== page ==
Britain said yesterday it had signed deals with China to research stem cells and smart grids, after British Chancellor of the Exchequer George Osborne held talks with officials in Beijing aimed at attracting investment.
Osborne’s two-day visit to China was primarily focused on taking forward plans to make London a key trading hub for the yuan currency and persuading Chinese companies to invest in British infrastructure projects.
However, the British embassy in Beijing refused to comment on the outcome of his talks with officials, including Chinese Vice Premier Wang Qishan (王岐山) — China’s top finance official — after Osborne left Beijing yesterday afternoon for Tokyo.
The first deal signed focused on joint research in the field of smart grids — electricity networks that can track the behavior of users to monitor and deliver supplies more efficiently — the embassy said in a statement.
The other agreement pledged up to ￡770,000 (US$1.2 million) worth of joint investment into stem cell research.
Osborne also held talks with the heads of the nation’s sovereign wealth fund, China Investment Corp (CIC, 中國投資公司), and Industrial and Commercial Bank of China Ltd (ICBC, 中國工商銀行) — the largest bank in the world — as well as People’s Bank of China Governor Zhou Xiaochuan (周小川).
His Beijing visit came after a stop-over in Hong Kong, where he announced Britain had agreed to partner with the territory to develop the City of London as a major offshore center for trade in China’s currency.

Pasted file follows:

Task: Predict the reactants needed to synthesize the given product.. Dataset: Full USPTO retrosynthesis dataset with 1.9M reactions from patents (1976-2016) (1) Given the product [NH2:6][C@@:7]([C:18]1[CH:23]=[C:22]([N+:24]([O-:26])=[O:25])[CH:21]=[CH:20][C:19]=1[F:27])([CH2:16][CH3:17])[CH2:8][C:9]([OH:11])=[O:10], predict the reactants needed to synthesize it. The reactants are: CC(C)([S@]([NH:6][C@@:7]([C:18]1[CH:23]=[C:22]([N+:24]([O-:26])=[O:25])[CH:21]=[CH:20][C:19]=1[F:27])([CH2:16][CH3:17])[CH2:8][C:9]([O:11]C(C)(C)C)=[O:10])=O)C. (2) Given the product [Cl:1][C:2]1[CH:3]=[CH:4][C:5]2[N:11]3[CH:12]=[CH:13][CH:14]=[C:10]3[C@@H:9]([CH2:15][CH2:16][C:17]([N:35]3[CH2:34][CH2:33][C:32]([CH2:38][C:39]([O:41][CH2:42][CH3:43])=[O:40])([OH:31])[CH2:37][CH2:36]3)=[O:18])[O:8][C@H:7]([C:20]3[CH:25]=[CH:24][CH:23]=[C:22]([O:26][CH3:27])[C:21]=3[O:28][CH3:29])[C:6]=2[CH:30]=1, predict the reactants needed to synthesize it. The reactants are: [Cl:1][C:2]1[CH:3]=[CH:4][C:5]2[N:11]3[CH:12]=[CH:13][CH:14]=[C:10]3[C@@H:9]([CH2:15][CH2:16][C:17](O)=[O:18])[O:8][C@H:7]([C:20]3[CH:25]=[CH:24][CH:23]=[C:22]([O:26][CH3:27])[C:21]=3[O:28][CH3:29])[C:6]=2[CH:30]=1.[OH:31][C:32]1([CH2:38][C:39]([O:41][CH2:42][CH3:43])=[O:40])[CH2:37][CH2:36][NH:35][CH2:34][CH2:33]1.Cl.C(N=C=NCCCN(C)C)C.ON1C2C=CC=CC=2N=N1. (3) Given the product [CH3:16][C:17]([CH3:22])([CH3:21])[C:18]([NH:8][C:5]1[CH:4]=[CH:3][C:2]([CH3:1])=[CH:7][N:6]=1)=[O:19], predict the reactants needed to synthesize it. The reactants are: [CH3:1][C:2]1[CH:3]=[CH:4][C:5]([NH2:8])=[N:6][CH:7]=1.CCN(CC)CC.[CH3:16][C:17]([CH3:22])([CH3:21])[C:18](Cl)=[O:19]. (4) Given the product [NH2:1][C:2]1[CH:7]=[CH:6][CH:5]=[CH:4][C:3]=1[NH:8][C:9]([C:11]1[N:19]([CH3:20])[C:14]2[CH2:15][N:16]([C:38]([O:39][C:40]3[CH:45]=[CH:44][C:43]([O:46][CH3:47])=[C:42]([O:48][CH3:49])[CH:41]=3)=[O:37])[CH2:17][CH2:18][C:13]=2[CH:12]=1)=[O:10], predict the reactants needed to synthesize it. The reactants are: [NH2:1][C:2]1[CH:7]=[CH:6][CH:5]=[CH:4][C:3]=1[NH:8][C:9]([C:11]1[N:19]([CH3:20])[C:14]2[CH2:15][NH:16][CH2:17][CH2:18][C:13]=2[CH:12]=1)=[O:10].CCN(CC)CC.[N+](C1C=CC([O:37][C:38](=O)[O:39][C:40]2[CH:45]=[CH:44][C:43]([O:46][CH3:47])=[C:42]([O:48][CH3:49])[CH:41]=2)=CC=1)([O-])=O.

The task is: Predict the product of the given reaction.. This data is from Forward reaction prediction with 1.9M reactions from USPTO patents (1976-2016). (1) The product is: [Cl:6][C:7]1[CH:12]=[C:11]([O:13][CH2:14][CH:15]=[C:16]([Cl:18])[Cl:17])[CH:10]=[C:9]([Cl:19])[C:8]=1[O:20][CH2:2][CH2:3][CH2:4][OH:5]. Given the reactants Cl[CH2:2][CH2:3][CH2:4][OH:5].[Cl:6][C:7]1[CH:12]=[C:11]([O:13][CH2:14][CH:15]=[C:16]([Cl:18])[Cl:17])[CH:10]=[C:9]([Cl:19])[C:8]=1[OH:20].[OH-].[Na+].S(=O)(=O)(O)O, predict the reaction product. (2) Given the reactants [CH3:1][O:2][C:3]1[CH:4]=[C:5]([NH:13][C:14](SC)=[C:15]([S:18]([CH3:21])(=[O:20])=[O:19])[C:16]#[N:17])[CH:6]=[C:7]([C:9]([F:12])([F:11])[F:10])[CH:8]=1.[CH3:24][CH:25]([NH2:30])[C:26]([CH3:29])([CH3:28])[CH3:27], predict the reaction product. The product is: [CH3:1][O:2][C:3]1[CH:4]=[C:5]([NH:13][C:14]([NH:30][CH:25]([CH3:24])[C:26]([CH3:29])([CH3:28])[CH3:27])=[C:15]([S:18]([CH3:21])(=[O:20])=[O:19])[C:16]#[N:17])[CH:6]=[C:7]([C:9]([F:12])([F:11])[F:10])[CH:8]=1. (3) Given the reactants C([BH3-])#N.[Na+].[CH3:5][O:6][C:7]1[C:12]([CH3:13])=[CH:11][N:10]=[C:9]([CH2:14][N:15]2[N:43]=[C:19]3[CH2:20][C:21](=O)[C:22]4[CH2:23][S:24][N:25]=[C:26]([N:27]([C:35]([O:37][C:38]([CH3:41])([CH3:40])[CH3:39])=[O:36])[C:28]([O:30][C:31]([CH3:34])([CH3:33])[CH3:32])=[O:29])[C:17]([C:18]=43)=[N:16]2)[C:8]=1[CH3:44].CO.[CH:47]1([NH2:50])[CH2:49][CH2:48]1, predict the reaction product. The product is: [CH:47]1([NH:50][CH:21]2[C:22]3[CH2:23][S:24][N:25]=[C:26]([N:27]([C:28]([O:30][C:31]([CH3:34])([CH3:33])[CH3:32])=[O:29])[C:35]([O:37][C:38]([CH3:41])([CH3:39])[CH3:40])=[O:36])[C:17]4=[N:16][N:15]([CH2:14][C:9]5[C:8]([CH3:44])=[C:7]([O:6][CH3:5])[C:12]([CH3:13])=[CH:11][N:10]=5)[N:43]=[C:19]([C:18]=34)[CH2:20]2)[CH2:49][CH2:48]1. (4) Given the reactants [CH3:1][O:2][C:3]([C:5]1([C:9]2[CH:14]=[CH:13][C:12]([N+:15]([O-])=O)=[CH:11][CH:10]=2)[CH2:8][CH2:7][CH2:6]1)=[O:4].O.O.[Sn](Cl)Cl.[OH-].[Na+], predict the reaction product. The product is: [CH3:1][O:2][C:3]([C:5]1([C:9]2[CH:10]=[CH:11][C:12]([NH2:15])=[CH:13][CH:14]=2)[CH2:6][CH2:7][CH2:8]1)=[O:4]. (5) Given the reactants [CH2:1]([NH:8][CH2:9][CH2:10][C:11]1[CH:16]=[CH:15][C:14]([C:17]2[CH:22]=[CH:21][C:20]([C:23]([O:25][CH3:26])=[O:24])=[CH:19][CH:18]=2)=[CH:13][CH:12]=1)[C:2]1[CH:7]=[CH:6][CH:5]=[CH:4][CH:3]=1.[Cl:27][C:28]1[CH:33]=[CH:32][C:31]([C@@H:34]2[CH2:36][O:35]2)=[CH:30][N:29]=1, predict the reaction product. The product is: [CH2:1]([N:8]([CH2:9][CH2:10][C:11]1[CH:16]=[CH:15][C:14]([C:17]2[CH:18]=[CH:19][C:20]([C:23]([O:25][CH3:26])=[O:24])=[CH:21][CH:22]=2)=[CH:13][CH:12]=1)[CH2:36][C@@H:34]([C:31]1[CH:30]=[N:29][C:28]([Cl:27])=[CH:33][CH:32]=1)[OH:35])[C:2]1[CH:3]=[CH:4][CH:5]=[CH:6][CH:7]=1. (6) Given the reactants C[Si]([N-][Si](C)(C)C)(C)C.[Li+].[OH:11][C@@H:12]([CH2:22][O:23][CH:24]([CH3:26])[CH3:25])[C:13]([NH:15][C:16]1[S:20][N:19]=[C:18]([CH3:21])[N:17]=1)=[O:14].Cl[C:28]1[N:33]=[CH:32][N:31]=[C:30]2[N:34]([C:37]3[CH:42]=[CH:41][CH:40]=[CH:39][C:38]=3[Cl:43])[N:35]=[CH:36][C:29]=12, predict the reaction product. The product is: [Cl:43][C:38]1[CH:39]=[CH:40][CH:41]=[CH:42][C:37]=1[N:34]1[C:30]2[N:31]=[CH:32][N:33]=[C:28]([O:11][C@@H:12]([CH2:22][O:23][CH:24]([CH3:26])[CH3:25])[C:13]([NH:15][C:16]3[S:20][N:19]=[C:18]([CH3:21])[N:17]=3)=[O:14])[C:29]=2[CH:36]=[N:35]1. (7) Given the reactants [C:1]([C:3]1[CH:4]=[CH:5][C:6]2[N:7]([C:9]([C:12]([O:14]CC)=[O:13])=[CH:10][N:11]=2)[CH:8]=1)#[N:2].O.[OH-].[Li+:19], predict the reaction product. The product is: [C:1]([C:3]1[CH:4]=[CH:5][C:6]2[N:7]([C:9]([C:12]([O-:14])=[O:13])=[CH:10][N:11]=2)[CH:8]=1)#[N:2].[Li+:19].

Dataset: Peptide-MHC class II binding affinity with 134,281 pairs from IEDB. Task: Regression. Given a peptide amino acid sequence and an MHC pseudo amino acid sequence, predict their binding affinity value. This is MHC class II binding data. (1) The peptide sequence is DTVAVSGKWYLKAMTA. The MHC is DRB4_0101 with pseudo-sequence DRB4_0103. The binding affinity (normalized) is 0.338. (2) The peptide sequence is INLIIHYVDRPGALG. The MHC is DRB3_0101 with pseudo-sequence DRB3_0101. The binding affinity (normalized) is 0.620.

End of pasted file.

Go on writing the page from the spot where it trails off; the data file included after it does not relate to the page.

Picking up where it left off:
Hong Kong is the world’s only officially-designated offshore yuan trading center, but Britain is keen to make London — the heart of European banking — the second such market.
China and Britain agreed in September last year to work toward this goal, and Osborne on Monday announced the launch of a joint private-sector London-Hong Kong forum to support Beijing’s efforts to develop the offshore yuan market.
The new forum will examine ways Britain and Hong Kong can streamline clearing and settlement systems, boost market liquidity and develop new yuan--denominated products.
Osborne’s China trip was also aimed at attracting investment into British infrastructure, just months after the government identified more than 500 projects it wants built as part of plans to boost the economy.
These include roads, railways, airport capacity, power stations, waste facilities and broadband networks.
To date, none of China’s state-owned enterprises have made significant investments in Britain, but Hong Kong tycoon Li Ka-shing (李嘉誠) last year bought utility firm Northumbrian Water for US$3.9 billion.
“We welcome further Chinese investment in UK infrastructure opportunities in the coming decade,” Osborne said in a statement ahead of the visit.